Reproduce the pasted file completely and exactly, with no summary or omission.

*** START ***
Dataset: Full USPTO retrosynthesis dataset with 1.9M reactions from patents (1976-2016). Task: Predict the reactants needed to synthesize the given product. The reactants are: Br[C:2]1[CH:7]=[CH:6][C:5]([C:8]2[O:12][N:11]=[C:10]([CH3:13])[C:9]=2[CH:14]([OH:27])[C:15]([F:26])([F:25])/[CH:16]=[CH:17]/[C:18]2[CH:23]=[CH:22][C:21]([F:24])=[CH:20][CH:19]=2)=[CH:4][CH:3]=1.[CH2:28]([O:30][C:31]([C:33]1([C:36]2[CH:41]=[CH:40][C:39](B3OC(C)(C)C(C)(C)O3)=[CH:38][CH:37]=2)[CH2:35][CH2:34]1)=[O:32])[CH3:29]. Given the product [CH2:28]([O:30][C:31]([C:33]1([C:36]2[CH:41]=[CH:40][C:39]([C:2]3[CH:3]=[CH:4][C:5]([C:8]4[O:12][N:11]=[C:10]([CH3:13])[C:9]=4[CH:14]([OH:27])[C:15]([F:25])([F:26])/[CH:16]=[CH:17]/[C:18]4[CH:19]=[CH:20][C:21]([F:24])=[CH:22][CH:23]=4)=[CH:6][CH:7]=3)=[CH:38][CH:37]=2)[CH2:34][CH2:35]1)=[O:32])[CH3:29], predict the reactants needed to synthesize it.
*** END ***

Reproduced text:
Dataset: Full USPTO retrosynthesis dataset with 1.9M reactions from patents (1976-2016). Task: Predict the reactants needed to synthesize the given product. The reactants are: Br[C:2]1[CH:7]=[CH:6][C:5]([C:8]2[O:12][N:11]=[C:10]([CH3:13])[C:9]=2[CH:14]([OH:27])[C:15]([F:26])([F:25])/[CH:16]=[CH:17]/[C:18]2[CH:23]=[CH:22][C:21]([F:24])=[CH:20][CH:19]=2)=[CH:4][CH:3]=1.[CH2:28]([O:30][C:31]([C:33]1([C:36]2[CH:41]=[CH:40][C:39](B3OC(C)(C)C(C)(C)O3)=[CH:38][CH:37]=2)[CH2:35][CH2:34]1)=[O:32])[CH3:29]. Given the product [CH2:28]([O:30][C:31]([C:33]1([C:36]2[CH:41]=[CH:40][C:39]([C:2]3[CH:3]=[CH:4][C:5]([C:8]4[O:12][N:11]=[C:10]([CH3:13])[C:9]=4[CH:14]([OH:27])[C:15]([F:25])([F:26])/[CH:16]=[CH:17]/[C:18]4[CH:19]=[CH:20][C:21]([F:24])=[CH:22][CH:23]=4)=[CH:6][CH:7]=3)=[CH:38][CH:37]=2)[CH2:34][CH2:35]1)=[O:32])[CH3:29], predict the reactants needed to synthesize it.